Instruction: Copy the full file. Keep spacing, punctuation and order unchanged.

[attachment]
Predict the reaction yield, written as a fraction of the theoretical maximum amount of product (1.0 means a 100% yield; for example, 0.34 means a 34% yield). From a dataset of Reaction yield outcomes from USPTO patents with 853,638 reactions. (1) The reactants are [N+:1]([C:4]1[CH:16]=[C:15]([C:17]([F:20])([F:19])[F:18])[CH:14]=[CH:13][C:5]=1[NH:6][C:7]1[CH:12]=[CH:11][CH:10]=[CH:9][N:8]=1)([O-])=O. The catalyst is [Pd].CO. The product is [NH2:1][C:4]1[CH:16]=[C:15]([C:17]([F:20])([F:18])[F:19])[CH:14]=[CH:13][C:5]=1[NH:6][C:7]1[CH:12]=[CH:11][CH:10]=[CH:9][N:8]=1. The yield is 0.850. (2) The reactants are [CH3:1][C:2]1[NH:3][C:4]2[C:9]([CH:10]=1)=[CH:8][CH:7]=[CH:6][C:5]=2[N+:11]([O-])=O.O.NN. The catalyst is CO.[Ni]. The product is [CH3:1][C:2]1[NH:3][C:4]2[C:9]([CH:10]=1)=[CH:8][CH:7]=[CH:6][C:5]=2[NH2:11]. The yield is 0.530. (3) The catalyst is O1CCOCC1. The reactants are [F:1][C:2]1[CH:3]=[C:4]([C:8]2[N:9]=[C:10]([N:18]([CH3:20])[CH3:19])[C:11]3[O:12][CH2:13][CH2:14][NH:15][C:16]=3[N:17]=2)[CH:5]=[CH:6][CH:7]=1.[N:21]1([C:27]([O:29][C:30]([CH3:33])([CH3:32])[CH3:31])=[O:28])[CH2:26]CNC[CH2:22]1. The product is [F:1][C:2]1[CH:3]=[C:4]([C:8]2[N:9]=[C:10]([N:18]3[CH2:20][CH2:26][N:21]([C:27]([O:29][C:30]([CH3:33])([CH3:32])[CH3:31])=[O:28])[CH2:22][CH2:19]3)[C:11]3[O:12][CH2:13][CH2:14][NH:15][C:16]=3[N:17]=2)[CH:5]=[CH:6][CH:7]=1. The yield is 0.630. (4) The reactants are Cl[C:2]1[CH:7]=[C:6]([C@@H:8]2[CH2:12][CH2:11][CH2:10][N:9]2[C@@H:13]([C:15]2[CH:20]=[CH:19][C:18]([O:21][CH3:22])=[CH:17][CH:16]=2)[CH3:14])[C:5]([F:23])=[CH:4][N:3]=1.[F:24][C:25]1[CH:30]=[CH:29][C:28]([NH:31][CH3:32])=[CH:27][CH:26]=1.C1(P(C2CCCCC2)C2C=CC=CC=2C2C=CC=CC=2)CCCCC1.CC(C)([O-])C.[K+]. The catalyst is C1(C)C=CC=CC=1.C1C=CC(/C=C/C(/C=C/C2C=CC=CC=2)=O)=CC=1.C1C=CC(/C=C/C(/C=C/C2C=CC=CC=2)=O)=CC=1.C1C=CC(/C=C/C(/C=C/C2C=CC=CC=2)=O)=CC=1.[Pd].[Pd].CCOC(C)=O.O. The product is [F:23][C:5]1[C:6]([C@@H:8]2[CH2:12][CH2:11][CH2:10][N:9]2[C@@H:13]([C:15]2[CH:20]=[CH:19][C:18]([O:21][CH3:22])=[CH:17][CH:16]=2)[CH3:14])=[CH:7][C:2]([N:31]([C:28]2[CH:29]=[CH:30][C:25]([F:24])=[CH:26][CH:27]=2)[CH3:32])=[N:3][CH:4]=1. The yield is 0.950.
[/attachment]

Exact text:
Predict the reaction yield, written as a fraction of the theoretical maximum amount of product (1.0 means a 100% yield; for example, 0.34 means a 34% yield). From a dataset of Reaction yield outcomes from USPTO patents with 853,638 reactions. (1) The reactants are [N+:1]([C:4]1[CH:16]=[C:15]([C:17]([F:20])([F:19])[F:18])[CH:14]=[CH:13][C:5]=1[NH:6][C:7]1[CH:12]=[CH:11][CH:10]=[CH:9][N:8]=1)([O-])=O. The catalyst is [Pd].CO. The product is [NH2:1][C:4]1[CH:16]=[C:15]([C:17]([F:20])([F:18])[F:19])[CH:14]=[CH:13][C:5]=1[NH:6][C:7]1[CH:12]=[CH:11][CH:10]=[CH:9][N:8]=1. The yield is 0.850. (2) The reactants are [CH3:1][C:2]1[NH:3][C:4]2[C:9]([CH:10]=1)=[CH:8][CH:7]=[CH:6][C:5]=2[N+:11]([O-])=O.O.NN. The catalyst is CO.[Ni]. The product is [CH3:1][C:2]1[NH:3][C:4]2[C:9]([CH:10]=1)=[CH:8][CH:7]=[CH:6][C:5]=2[NH2:11]. The yield is 0.530. (3) The catalyst is O1CCOCC1. The reactants are [F:1][C:2]1[CH:3]=[C:4]([C:8]2[N:9]=[C:10]([N:18]([CH3:20])[CH3:19])[C:11]3[O:12][CH2:13][CH2:14][NH:15][C:16]=3[N:17]=2)[CH:5]=[CH:6][CH:7]=1.[N:21]1([C:27]([O:29][C:30]([CH3:33])([CH3:32])[CH3:31])=[O:28])[CH2:26]CNC[CH2:22]1. The product is [F:1][C:2]1[CH:3]=[C:4]([C:8]2[N:9]=[C:10]([N:18]3[CH2:20][CH2:26][N:21]([C:27]([O:29][C:30]([CH3:33])([CH3:32])[CH3:31])=[O:28])[CH2:22][CH2:19]3)[C:11]3[O:12][CH2:13][CH2:14][NH:15][C:16]=3[N:17]=2)[CH:5]=[CH:6][CH:7]=1. The yield is 0.630. (4) The reactants are Cl[C:2]1[CH:7]=[C:6]([C@@H:8]2[CH2:12][CH2:11][CH2:10][N:9]2[C@@H:13]([C:15]2[CH:20]=[CH:19][C:18]([O:21][CH3:22])=[CH:17][CH:16]=2)[CH3:14])[C:5]([F:23])=[CH:4][N:3]=1.[F:24][C:25]1[CH:30]=[CH:29][C:28]([NH:31][CH3:32])=[CH:27][CH:26]=1.C1(P(C2CCCCC2)C2C=CC=CC=2C2C=CC=CC=2)CCCCC1.CC(C)([O-])C.[K+]. The catalyst is C1(C)C=CC=CC=1.C1C=CC(/C=C/C(/C=C/C2C=CC=CC=2)=O)=CC=1.C1C=CC(/C=C/C(/C=C/C2C=CC=CC=2)=O)=CC=1.C1C=CC(/C=C/C(/C=C/C2C=CC=CC=2)=O)=CC=1.[Pd].[Pd].CCOC(C)=O.O. The product is [F:23][C:5]1[C:6]([C@@H:8]2[CH2:12][CH2:11][CH2:10][N:9]2[C@@H:13]([C:15]2[CH:20]=[CH:19][C:18]([O:21][CH3:22])=[CH:17][CH:16]=2)[CH3:14])=[CH:7][C:2]([N:31]([C:28]2[CH:29]=[CH:30][C:25]([F:24])=[CH:26][CH:27]=2)[CH3:32])=[N:3][CH:4]=1. The yield is 0.950.